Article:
We want narrowcasting. We want individual tracks from a multiplicity of artists. We don’t want to buy that blockbuster album anymore. Unless it’s Beyonce. We’ll always buy the Beyonce album. And we’ll always eat at the Beyonce of restaurants, whenever and wherever one should open.
“I’m looking at the cities that feel energized from within and are putting forth something that feels fresh for the regional and national conversation. And right at this moment in Boston, I’m not seeing a whole lot of that,” says Bill Addison, the national restaurant critic for Eater.
This hasn’t always been the case. Chefs such as Todd English, Gordon Hamersley, Barbara Lynch, Lydia Shire, and Jasper White created plenty of Boston buzz as they rose to renown.
“I will always respect what [Oleana chef] Ana Sortun has put into the world. That’s one of the great legacies in modern dining for Boston, because now everywhere you look are Middle Eastern flavors in many different iterations,” Addison says.
Of course, there are Boston restaurants working to tell Boston stories. Perhaps the most interesting is Loyal Nine in Cambridge, where chef-owner Marc Sheehan and team bring Colonial cookery back to life using local ingredients. The food feels very modern and like a history lesson at the same time. But the restaurant is the exception, not the rule.
“It is interesting to me that as compelling as I thought Loyal Nine was, it didn’t beget other similar kinds of cooking in the Boston area,” Addison says.
So why — in a region rich with academics and artists, innovators and intellectuals — don’t our restaurants offer the kind of creativity, quality, and point of view critics are finding elsewhere? There’s certainly the audience for it.
For one thing, Boston isn’t just stuck between New York and Portland geographically. We have big-city aspirations, to be sure. But with about 8 percent of New York’s population, Boston simply isn’t big enough to support the same vibrant, varied, and visible high-end dining scene (although I firmly believe that Boston’s mid-tier restaurants are on par with New York’s). Yet, because it is a well-established East Coast city and cultural locus, the expectations are similarly high.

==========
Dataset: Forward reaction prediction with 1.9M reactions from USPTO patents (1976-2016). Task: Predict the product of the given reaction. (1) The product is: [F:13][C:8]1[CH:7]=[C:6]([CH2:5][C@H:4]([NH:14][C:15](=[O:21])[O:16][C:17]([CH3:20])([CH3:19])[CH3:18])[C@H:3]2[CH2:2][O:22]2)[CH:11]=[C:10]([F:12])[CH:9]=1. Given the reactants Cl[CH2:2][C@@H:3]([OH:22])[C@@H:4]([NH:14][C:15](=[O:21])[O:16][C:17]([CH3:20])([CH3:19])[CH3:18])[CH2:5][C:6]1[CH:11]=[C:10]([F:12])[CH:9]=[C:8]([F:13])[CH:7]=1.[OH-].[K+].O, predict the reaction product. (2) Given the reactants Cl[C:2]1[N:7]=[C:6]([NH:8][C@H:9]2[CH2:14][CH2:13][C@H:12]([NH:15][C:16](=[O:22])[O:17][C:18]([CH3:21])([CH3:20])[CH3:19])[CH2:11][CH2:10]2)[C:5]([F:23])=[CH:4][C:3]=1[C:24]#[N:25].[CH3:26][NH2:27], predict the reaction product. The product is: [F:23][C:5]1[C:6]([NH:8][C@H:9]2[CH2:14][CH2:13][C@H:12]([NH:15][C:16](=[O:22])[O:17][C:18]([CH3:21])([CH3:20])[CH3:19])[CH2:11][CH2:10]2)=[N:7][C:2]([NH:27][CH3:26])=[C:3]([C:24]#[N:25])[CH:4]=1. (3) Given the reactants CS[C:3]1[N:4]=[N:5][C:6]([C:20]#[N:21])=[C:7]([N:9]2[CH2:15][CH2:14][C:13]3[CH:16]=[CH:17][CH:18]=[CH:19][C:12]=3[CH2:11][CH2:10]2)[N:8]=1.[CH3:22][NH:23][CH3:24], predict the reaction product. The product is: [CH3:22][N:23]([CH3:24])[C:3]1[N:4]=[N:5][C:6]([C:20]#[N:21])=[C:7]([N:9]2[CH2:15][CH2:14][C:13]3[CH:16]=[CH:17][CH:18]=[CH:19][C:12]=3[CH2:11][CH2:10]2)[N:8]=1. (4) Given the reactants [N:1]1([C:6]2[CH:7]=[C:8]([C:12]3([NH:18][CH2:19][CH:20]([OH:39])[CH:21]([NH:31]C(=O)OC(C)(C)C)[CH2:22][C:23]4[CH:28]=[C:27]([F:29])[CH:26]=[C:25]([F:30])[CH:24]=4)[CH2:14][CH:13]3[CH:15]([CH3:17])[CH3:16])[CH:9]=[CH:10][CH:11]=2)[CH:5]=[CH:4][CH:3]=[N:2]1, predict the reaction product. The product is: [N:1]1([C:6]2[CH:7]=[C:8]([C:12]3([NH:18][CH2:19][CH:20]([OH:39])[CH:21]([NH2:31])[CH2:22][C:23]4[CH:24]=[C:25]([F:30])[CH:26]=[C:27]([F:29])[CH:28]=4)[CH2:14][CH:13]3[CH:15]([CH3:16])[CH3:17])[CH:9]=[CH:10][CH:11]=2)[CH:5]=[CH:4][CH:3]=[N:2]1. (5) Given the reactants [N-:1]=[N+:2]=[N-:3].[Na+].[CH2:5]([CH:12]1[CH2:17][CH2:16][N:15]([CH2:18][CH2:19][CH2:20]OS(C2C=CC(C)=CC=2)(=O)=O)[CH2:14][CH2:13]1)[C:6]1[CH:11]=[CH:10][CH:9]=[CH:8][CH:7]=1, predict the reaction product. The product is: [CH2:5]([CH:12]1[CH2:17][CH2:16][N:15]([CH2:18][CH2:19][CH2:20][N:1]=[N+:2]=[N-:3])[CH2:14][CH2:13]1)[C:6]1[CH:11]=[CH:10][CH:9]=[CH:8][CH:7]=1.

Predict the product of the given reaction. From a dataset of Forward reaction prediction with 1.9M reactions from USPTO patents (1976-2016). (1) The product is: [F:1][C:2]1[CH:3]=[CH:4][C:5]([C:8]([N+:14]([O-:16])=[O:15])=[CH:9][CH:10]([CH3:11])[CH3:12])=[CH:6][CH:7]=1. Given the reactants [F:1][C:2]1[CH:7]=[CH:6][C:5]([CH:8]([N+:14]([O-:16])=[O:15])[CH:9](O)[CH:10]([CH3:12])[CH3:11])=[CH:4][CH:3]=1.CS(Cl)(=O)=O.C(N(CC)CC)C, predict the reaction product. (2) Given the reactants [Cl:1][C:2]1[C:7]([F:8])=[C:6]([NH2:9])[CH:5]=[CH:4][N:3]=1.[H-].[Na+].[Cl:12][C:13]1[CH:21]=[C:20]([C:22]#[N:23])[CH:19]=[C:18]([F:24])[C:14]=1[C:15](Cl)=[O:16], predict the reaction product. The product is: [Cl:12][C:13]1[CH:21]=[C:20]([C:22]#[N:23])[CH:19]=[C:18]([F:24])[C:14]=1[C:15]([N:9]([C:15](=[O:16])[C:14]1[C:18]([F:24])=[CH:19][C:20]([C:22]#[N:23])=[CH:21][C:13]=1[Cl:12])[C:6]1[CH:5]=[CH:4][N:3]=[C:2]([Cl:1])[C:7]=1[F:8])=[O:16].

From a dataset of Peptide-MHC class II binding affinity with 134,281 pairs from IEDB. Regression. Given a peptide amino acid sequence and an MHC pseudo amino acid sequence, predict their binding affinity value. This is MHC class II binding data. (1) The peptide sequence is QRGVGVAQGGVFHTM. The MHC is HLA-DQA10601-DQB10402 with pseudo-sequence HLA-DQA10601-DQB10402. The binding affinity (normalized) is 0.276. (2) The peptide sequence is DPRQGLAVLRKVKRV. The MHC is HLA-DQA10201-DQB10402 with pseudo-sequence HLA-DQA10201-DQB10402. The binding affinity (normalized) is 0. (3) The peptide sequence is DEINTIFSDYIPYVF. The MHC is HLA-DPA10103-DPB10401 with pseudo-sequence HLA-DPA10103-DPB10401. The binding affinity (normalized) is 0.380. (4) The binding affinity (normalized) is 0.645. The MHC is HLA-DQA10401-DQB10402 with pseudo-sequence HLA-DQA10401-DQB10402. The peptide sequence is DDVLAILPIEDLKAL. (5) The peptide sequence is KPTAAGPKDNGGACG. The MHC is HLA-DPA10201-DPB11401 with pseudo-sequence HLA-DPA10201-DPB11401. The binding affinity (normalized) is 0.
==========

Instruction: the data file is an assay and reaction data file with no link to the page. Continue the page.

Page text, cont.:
On the other hand, there’s scrappy little Portland, with a population that’s only about 10 percent of Boston’s. “What I saw this year was it coming into its own and having its own identity,” says Knowlton. “Portland always had a little more character to its restaurants and a little bit more point of view.”
Chef Andrew Taylor is co-owner of seafood restaurant Eventide Oyster Co., which expanded from Portland to open last year in the Fenway. “It’s like comparing apples and pineapples,” he says of the two cities. “They’re totally different, and one is just so much bigger.”
Portland feels like one big neighborhood: It’s easy to hop from restaurant to restaurant and feel there is an embarrassment of riches. Boston is segmented, its restaurant clusters far apart. “Getting across the river is like going to the moon,” Taylor says.
The city is segmented in other ways, too. It can be insular, the kind of place where people want to know how you are connected and woven into the fabric, not how you stand out. Last fall, as part of a Spotlight project on racism in the city, the Globe commissioned a national survey that found that among eight major cities, African Americans ranked Boston as least welcoming to people of color. In a city that is 53 percent white, in which people may be unlikely to visit neighborhoods with which they’re not already familiar, it is easy to miss out on the city’s myriad expressions of food culture, to fail to discover the local equivalent of a Nyum Bai or Carnitas Lonja.